Self as artifact of grammar

In your gross form, the so-called YOU is a collection of gelatinous blobs hanging onto rock-like sticks made of calcium phosphate.

What about the ghost-like self that seems to be running the blob-covered sticks? The self is an artifact of The Voice—the commentator who prepends “I think …” to its announcements. The Voice is the source of all truth and knowledge, and real existence is an artifact of syntax. Existence is a property of the grammatical subject. The existence of the self is an artifact of putting the “I” in the subject position. Saying “I think …” forces attention to believe that there is a referent of the “I.” From this we come to believe that there really is and “I” that is running the blob-covered sticks.

The object of “I think …”—the truth about existence that is known—is also a proposition. We say I think this leaf is green. The content of the known is sensation. The entire surface of your body is bombarded with environmental garbage all the time. If the garbage is massive enough, sensation (always in tandem with consciousness) arises. When the energy of impact is high enough, the peripheral nerves produce a signal that registers pressure and mass. This is your tactile sense. It is a very rough sense—it only knows force of impact along with roughness, heat/cold, chemical burn, stinging, itching, electric shock. No other information is gathered.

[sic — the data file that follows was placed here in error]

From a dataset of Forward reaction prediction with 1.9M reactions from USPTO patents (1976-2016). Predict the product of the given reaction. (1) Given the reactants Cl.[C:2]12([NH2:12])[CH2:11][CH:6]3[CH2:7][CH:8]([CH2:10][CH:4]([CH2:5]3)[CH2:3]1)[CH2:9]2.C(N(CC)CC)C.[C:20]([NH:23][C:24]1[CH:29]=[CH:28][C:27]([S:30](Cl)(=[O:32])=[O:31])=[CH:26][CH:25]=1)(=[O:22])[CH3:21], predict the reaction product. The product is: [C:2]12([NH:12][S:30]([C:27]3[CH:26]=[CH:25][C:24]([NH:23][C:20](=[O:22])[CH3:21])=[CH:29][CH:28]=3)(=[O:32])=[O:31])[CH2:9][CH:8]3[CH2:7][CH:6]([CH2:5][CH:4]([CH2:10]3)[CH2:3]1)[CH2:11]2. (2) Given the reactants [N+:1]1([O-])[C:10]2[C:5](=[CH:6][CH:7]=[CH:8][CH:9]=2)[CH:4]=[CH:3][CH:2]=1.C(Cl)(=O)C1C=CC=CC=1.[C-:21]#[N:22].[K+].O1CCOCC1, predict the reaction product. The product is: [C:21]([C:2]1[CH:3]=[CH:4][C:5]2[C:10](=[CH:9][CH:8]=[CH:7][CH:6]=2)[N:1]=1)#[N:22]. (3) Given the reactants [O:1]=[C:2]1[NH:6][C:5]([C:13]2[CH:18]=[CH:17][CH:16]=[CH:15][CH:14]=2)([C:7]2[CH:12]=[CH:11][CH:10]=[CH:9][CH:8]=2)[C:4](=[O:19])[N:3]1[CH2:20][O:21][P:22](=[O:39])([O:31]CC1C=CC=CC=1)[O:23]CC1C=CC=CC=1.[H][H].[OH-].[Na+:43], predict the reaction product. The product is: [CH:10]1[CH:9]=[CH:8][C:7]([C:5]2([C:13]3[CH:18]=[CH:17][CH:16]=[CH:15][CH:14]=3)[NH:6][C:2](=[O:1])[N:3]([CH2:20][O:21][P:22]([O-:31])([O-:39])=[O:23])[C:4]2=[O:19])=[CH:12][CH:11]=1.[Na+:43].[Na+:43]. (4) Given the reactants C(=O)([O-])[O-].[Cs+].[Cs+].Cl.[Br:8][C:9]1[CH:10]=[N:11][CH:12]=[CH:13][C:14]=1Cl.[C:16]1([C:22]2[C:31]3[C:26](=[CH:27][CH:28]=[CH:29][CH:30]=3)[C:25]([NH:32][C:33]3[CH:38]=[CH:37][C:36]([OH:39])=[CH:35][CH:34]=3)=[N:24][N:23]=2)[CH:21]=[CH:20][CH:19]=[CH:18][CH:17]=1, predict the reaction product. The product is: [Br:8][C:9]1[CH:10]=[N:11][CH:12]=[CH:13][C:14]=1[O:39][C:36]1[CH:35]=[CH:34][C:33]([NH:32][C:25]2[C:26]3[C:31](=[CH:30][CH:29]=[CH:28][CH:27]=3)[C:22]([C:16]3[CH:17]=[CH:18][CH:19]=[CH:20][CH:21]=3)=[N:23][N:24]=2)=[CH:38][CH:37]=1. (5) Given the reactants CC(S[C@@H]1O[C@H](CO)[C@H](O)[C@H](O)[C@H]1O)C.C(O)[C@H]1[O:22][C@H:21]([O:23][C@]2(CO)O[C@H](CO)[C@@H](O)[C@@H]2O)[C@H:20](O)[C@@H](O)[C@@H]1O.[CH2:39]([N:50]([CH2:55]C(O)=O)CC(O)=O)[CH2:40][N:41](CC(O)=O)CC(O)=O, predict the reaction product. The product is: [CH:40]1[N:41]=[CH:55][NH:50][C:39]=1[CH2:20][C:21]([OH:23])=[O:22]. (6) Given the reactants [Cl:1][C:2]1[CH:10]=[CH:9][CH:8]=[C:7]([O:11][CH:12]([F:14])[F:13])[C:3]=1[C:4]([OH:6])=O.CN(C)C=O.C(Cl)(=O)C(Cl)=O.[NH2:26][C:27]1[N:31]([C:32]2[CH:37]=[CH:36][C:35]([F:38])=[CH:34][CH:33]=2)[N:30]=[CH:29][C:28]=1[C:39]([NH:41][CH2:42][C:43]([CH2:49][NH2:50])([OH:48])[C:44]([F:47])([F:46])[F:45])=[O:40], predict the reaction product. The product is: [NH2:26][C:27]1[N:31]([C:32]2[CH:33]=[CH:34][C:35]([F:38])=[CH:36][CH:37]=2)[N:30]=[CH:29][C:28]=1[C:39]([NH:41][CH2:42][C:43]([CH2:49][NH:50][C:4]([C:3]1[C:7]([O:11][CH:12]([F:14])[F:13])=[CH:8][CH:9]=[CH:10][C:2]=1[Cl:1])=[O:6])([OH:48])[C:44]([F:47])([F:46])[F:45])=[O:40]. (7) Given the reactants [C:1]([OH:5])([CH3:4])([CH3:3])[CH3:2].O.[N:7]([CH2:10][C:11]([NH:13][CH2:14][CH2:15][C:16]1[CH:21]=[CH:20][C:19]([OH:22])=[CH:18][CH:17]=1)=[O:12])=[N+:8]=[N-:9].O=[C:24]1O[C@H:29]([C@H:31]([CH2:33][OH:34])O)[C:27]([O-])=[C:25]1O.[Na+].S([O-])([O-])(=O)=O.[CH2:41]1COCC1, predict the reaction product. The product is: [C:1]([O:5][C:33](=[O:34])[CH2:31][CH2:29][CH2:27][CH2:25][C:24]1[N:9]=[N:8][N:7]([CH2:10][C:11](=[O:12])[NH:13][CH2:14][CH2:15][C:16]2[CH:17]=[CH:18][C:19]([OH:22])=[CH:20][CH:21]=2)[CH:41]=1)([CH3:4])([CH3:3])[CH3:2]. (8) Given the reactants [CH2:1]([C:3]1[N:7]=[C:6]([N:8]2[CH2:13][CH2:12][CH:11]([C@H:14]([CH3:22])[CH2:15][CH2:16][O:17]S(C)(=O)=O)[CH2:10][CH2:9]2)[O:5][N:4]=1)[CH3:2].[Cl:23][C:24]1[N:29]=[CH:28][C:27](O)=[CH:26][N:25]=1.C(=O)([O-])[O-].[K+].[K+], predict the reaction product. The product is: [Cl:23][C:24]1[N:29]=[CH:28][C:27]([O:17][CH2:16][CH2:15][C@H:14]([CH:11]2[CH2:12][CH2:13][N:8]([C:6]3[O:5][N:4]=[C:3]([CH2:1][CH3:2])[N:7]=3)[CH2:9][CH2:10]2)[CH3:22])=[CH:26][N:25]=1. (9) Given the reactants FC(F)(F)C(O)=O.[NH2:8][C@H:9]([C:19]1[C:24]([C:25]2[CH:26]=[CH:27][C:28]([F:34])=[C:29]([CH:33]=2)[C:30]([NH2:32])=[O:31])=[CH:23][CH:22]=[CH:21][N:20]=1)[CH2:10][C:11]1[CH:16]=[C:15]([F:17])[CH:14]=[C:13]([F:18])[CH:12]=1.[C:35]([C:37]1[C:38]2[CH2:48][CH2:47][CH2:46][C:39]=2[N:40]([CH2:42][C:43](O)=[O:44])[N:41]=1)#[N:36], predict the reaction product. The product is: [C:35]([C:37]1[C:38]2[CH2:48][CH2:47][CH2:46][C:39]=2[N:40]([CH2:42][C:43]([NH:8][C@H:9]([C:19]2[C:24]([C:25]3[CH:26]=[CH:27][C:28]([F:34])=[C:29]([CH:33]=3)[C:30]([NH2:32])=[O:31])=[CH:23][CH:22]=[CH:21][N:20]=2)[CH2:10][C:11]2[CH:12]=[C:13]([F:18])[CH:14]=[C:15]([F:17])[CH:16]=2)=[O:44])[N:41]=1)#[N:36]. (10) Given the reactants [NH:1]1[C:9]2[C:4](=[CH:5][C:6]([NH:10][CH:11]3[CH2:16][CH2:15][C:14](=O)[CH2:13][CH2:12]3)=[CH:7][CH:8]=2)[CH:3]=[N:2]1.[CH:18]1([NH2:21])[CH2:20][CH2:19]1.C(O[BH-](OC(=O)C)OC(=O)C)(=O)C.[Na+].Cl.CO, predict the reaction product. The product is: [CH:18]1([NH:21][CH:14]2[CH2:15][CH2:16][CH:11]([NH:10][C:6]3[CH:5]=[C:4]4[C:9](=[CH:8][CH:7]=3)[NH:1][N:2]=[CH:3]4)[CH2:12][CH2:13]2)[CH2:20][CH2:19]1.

Electrical and magnetic waves hitting our skin stimulate no sensation. To actually feel light hitting your skin would require a hundred thousand Watts per square centimeter. We can only feel the impact of light as heat. However, there is one part of the body (the head) that houses a cluster of impact amplifiers that tell us about more than just impact. Our eyes focus light on a 2D array of amplifiers on their back walls, and if the waves are between 400–700 nm apart we “see” something. Chemicals are analyzed by shape on the tongue and olfactory bulb, and we “taste” and “smell” something. Vibrations in the air move our eardrums, and we “hear” something.

Each kind of sensation is a fabrication. Energy is processed until it becomes a quale—an entity that does not exist in physical reality but does exists inside consciousness.

The onslaught of qualia produce consciousness that is then gathered up into a single “I” thanks to our capacity for making first-person indexical truth-claims by means of the subject–predicate relation. That is, the myriad of tiny robots that are really you can be gathered up and named by a single symbol, carried by the grammatical subject.

Above the myriad small and automatic (autonomic) decisions made throughout my body, I believe there is another decision maker over and above them all. This is the so-called self, which pops up as real whenever you say “I.”